A migrant-to-migrant conversation about the upcoming referendum

15 Sep 2023
A migrant-to-migrant conversation about the upcoming referendum

是的 – так – Oui – آره – Ja – Yes 

Astrid Melchers - a German-born migrant to Australia who now works with SAHMRI's Aboriginal Health Equity theme - shares her perspective on the upcoming Indigenous Voice to Parliament referendum

My neighbours and I are walking past a “Vote Yes” poster and Eleni*, a recent migrant to Australia, is wondering what it’s all about. I give her and Carlos* what I think is a decent elevator pitch. I don’t want to get on a soapbox and they are residents, not citizens, so aren’t eligible to vote. Hoping their curiosity is sparked, I decide to leave it at that.

The conversation makes me think though. How might the call for an Aboriginal and Torres Strait Islander Voice to Parliament resonate with migrants? (The more recent ones I mean, first generation or so, not the 200-years-ago ones who may or may not have forgotten that they too are migrants.) How does the call to be heard resonate with a more recent migrant’s experience?

Well, firstly of course there is the diversity of what might constitute a migrant’s journey – ranging from coming by boat or being locked up in detention centres for unreasonable amounts of time, to being head-hunted by prestigious corporates or simply staying on post tertiary education or a gap year picking fruit in the land Down Under. While all of these journeys are vastly different, and people’s views and political persuasions would be as diverse as the locations on our birth certificates, I think as migrants we have one thing in common: We are here because we saw the chance for a better life.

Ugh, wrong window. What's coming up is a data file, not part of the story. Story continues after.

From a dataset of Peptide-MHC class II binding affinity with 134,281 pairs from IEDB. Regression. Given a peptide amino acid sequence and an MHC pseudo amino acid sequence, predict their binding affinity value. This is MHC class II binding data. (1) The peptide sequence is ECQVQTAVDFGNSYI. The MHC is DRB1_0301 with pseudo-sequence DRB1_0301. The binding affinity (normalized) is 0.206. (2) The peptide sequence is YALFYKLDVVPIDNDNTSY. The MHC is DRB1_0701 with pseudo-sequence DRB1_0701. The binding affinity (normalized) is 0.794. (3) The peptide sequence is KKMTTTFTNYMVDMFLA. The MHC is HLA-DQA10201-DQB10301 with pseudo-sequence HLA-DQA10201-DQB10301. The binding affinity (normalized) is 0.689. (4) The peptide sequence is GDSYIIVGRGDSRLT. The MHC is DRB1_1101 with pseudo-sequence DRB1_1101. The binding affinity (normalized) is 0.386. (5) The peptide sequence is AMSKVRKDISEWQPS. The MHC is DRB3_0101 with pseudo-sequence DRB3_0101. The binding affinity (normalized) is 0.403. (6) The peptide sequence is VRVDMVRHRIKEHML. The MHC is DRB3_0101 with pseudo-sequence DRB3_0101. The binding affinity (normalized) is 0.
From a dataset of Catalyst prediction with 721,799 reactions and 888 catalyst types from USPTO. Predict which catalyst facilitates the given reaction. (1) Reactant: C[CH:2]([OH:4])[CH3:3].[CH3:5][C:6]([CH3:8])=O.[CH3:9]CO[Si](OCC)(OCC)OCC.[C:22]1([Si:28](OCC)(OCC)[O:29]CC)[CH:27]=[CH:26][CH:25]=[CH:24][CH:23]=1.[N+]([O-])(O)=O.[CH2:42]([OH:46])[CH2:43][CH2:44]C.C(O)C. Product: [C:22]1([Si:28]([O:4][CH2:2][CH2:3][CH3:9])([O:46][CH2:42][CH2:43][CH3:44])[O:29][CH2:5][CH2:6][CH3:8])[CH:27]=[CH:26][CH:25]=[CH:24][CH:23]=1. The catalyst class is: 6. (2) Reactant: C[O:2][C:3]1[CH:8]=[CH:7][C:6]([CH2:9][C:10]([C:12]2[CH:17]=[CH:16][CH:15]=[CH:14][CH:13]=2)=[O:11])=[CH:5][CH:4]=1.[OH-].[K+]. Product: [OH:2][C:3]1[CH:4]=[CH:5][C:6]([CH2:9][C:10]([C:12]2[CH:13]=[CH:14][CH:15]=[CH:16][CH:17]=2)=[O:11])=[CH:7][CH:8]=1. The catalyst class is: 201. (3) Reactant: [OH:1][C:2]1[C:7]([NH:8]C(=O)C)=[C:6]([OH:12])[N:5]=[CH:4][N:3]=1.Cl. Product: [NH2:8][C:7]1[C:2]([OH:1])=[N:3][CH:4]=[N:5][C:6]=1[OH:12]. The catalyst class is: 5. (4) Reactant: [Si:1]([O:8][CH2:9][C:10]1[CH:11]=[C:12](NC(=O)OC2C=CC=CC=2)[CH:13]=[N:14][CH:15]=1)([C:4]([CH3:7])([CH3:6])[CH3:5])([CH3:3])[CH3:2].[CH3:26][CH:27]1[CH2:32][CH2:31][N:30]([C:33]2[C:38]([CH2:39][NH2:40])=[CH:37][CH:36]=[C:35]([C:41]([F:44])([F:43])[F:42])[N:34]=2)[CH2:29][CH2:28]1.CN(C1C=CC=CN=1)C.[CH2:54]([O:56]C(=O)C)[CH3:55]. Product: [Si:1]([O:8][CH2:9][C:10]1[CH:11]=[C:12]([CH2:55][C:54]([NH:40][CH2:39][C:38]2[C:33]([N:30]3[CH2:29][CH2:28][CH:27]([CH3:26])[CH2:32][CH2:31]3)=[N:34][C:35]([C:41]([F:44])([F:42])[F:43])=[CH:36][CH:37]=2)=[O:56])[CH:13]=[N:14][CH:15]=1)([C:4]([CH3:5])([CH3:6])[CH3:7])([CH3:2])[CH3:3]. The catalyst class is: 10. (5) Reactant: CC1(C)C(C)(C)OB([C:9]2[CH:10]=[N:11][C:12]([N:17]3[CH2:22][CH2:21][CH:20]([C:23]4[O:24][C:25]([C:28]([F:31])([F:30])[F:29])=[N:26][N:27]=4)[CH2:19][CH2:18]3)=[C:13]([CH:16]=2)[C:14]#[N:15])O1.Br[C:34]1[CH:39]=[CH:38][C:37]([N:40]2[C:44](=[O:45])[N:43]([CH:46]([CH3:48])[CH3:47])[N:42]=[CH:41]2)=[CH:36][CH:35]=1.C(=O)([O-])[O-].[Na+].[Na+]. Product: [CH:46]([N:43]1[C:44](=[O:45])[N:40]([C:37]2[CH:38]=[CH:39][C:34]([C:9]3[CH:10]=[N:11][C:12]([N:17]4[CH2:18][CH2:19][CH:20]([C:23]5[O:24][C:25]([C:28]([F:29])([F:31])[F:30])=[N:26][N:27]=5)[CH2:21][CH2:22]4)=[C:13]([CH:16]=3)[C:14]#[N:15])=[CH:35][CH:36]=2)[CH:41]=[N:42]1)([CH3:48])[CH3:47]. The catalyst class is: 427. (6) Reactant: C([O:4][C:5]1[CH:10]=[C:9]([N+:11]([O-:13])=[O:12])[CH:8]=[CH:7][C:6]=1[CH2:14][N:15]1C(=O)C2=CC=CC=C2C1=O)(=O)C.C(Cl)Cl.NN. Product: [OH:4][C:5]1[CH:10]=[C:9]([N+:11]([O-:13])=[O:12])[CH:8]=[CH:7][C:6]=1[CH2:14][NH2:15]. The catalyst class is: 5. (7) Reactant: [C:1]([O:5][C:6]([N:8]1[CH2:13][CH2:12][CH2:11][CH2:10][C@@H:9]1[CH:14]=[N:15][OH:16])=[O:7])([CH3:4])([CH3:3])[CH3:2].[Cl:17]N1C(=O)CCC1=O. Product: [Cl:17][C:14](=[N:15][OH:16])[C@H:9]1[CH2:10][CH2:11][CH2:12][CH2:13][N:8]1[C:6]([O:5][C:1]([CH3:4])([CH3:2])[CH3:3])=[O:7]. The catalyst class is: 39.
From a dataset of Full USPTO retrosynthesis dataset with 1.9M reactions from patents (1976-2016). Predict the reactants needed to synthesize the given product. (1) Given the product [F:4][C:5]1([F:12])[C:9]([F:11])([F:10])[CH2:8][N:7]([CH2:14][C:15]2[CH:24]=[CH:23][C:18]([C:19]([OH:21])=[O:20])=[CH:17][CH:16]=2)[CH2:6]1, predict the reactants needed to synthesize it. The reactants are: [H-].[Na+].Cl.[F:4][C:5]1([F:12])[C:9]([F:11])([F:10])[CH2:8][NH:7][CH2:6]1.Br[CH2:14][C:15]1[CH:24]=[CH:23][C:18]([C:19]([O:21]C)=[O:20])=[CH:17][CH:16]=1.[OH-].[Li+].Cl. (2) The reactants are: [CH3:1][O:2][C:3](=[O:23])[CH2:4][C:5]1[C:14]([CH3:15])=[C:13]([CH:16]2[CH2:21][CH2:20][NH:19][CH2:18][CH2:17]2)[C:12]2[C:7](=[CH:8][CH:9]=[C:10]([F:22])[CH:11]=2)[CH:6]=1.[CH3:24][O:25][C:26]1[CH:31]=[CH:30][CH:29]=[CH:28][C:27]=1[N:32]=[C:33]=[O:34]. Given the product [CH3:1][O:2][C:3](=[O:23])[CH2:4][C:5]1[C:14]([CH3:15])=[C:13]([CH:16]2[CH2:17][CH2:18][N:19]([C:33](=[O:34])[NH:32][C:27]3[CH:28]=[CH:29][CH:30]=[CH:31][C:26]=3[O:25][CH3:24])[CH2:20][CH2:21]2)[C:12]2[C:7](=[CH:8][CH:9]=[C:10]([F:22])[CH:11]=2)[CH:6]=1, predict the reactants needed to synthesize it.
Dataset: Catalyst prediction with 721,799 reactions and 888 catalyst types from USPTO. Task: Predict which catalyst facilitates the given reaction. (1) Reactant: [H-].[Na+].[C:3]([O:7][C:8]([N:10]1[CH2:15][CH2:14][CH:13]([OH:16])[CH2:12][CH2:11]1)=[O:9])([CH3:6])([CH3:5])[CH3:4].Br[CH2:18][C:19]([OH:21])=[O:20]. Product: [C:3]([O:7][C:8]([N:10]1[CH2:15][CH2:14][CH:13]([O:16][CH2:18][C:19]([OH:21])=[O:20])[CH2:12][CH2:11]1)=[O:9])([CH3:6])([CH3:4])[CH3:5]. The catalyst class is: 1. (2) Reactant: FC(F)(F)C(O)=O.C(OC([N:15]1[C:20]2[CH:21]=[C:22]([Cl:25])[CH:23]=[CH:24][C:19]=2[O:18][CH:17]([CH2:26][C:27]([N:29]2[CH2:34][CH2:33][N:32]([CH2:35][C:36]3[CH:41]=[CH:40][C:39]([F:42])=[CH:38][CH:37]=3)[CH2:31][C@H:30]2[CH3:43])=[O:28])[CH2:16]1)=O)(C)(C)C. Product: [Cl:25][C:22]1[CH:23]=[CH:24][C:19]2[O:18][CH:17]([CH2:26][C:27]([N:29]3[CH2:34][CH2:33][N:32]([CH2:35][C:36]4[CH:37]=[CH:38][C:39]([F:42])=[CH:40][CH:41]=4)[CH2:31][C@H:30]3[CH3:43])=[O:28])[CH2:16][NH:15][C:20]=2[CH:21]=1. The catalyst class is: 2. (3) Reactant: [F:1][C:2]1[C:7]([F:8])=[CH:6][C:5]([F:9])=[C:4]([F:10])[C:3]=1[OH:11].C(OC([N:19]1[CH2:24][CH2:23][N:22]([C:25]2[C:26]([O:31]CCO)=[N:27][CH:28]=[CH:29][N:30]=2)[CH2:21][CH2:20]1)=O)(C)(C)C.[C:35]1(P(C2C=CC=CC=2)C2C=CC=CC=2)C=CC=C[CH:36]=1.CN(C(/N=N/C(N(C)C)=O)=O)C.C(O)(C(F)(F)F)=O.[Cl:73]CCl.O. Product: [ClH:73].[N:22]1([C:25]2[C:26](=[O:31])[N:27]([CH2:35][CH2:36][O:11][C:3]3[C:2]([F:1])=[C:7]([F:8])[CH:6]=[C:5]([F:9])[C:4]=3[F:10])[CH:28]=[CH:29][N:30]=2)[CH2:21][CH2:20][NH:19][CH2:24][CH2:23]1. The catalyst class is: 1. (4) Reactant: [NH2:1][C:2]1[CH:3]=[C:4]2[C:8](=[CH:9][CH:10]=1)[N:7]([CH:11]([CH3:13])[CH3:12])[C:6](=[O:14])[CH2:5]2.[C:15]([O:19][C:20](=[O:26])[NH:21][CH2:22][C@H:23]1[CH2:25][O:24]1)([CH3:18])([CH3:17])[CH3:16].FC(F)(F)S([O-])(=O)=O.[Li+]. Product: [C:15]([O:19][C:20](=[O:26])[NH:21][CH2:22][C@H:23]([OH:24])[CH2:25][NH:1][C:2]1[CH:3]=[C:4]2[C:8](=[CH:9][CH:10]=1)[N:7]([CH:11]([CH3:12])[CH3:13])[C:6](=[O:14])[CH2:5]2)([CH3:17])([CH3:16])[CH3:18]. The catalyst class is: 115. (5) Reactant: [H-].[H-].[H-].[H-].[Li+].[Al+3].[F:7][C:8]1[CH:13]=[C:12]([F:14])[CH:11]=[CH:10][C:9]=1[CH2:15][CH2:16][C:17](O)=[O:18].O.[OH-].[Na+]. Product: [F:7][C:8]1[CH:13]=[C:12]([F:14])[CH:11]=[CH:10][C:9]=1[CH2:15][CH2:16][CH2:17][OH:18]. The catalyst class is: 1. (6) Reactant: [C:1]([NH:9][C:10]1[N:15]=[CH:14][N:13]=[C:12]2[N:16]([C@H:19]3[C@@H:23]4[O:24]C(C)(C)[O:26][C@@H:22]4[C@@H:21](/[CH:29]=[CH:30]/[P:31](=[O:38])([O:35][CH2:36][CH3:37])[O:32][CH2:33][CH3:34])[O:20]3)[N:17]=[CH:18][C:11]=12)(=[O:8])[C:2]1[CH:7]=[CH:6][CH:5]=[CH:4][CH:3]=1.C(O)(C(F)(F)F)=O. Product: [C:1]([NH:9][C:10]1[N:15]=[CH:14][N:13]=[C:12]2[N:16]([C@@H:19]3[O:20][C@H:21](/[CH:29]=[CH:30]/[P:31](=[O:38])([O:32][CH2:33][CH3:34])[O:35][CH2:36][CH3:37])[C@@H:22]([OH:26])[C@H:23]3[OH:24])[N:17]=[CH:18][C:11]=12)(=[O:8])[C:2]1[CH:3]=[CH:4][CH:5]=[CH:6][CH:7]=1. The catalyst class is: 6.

Astrid Melchers - Health Systems Research team member with Wardliparingga

I love my life in Australia. While it’s not all peaches and cream, I can’t but be grateful for the kindness I’ve been shown from the day I arrived and the opportunities I’ve been afforded to carve out a pretty wonderful life for myself. I’ve earned it. I deserve it. 

I’m proud of what I’ve done. It’s important, though, not to lose perspective of my privilege and the fact that I came here with a suitcase full of good luck. The land of the fair go has been a bit fairer to me than it would have been to other migrants, but I think a lot of us feel fortunate to be here. All in all, Australia is a pretty good place to be, right? And perhaps in some way better than the places we’ve left behind. 

There is much more nuance in the perspective of migrants who might be people of colour, refugees, asylum seekers and more or less privileged, but forever looking for commonality, I propose that we accept for a moment that – no matter what our past or present – there’s a chance that a lot of migrants would not swap back to their old lives but rather stay in Australia, even sans peaches and cream.